CIE AS Physics (9702) exams from 2022

Revision Notes

6.1.2 Hooke's Law

Hooke's Law

  • A material obeys Hooke’s Law if its extension is directly proportional to the applied force (load)
  • The Force v Extension graph is a straight line through the origin (see “Extension and Compression”)
  • This linear relationship is represented by the Hooke’s law equation

 

Hooke's law equation, downloadable AS & A Level Physics revision notes

Hooke’s Law

 

  • The constant of proportionality is known as the spring constant k

 

Worked example

Worked example - hooke's law (1), downloadable AS & A Level Physics revision notes

Worked example - hooke's law (2), downloadable AS & A Level Physics revision notes

Exam Tip

Double check the axes before finding the spring constant as the gradient of a force-extension graph. Exam questions often swap the load onto the x-axis and length on the y-axis. In this case, the gradient is not the spring constant but 1 ÷ gradient is.

The Spring Constant

  • k is the spring constant of the spring and is a measure of the stiffness of a spring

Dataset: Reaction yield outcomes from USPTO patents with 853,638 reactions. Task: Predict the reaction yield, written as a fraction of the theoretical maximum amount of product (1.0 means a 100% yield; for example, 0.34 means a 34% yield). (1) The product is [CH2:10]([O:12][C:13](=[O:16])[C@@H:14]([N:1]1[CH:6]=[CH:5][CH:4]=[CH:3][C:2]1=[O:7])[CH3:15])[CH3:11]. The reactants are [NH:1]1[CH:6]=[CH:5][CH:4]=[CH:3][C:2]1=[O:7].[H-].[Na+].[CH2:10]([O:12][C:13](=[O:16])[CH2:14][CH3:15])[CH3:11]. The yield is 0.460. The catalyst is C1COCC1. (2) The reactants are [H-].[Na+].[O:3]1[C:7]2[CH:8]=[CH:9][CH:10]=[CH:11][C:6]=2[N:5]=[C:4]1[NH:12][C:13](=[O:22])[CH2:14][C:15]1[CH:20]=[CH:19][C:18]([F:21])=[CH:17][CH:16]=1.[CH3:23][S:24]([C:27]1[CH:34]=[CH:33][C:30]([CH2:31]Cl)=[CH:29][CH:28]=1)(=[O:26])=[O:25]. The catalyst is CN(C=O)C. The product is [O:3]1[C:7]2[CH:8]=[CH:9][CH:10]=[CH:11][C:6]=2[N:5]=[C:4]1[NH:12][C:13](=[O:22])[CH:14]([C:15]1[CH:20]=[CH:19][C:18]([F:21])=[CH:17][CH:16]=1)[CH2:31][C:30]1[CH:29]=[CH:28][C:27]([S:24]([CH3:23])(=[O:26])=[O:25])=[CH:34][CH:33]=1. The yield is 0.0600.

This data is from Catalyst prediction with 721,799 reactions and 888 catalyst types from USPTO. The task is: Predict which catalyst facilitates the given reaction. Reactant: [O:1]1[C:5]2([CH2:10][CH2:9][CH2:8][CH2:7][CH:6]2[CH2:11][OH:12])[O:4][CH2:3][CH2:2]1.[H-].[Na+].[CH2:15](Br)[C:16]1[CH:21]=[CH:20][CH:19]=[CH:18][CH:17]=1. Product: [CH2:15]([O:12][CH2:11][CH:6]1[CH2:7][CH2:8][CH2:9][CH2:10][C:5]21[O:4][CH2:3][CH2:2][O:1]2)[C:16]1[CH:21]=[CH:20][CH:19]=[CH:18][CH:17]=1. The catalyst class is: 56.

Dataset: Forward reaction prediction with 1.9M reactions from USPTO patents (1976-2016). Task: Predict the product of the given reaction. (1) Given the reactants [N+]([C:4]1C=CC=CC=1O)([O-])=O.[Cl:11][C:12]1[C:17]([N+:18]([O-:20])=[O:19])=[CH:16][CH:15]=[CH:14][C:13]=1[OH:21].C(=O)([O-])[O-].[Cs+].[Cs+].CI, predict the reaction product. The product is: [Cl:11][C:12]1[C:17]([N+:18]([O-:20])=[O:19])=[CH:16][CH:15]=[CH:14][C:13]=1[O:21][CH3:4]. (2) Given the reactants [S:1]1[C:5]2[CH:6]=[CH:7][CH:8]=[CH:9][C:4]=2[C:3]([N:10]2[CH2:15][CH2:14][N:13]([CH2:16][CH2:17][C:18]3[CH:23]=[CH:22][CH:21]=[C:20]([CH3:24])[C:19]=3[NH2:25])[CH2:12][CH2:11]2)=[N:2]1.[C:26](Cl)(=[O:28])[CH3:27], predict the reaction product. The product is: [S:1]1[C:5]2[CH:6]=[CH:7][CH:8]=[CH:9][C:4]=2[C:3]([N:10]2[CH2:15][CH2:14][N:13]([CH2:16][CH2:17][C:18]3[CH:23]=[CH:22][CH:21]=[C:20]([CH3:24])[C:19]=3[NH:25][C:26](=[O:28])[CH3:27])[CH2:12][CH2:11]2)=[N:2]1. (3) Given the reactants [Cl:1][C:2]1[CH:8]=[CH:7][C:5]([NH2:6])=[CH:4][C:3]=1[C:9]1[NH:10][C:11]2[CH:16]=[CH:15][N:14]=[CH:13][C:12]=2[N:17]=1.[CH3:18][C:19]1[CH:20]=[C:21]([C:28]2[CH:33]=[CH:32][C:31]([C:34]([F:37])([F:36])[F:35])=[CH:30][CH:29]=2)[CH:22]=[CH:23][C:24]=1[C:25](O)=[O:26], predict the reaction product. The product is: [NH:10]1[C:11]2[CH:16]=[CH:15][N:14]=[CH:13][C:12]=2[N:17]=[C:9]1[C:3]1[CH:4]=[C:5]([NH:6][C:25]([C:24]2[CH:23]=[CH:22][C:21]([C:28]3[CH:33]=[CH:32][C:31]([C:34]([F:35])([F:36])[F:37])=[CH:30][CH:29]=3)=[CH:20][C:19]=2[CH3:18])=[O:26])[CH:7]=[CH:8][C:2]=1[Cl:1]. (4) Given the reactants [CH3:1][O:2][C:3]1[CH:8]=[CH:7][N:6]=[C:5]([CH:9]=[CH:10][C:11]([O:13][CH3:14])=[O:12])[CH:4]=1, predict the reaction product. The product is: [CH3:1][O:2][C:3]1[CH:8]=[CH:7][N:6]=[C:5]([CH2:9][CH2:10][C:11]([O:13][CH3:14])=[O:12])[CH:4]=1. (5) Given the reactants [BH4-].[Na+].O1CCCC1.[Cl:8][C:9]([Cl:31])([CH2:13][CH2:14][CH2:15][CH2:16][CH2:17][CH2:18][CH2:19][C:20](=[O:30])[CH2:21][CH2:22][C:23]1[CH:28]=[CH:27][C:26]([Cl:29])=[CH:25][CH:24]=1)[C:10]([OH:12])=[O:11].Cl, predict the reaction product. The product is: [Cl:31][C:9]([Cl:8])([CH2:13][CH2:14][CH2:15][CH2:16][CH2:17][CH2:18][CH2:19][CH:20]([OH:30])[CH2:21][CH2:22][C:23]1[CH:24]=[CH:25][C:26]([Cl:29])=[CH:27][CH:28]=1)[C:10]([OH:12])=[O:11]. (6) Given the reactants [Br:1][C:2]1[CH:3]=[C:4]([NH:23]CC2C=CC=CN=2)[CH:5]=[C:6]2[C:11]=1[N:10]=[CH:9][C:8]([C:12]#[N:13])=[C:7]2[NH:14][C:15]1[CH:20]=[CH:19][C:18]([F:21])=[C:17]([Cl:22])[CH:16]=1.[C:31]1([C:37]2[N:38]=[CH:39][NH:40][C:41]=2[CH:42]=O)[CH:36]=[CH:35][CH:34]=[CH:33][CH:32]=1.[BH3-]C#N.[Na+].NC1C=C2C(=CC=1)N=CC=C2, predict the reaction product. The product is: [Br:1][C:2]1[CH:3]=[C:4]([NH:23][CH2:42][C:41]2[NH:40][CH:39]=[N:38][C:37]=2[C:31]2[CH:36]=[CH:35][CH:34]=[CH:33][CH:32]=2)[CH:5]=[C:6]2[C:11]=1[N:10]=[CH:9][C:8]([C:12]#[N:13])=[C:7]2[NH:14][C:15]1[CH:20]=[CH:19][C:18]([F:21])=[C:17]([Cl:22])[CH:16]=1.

• A stiffer spring will have a larger value of k
  • It is defined as the force per unit extension up to the limit of proportionality (after which the material will not obey Hooke’s law)
  • The SI unit for the spring constant is N m-1
  • Rearranging the Hooke’s law equation shows the equation for the spring constant is

Spring constant equation, downloadable AS & A Level Physics revision notes

Spring constant equation

 

  • The spring constant is the force per unit extension up to the limit of proportionality (after which the material will not obey Hooke’s law)
  • Therefore, the spring constant k is the gradient of the linear part of a Force v Extension graph

Spring constant on graph, downloadable AS & A Level Physics revision notes

Spring constant is the gradient of a force v extension graph

 

Combination of springs

  • Springs can be combined in different ways
    • In series (end-to-end)
    • In parallel (side-by-side)

 

Series and parallel springs, downloadable AS & A Level Physics revision notes

Spring constants for springs combined in series and parallel

 

  • This is assuming k1 and k2 are different spring constants
  • The equivalent spring constant for combined springs are summed up in different ways depending on whether they’re connected in parallel or series

 

Worked example

Worked example - combination of springs (1), downloadable AS & A Level Physics revision notes

Worked example - combination of springs (2), downloadable AS & A Level Physics revision notes

Exam Tip

The equivalent (or effective) spring constant equations for combined springs work for any number of springs e.g. if there are 3 springs in parallel k1 , k2 and k3 , the equivalent spring constant would be keq = k1 + k2 + k3 .

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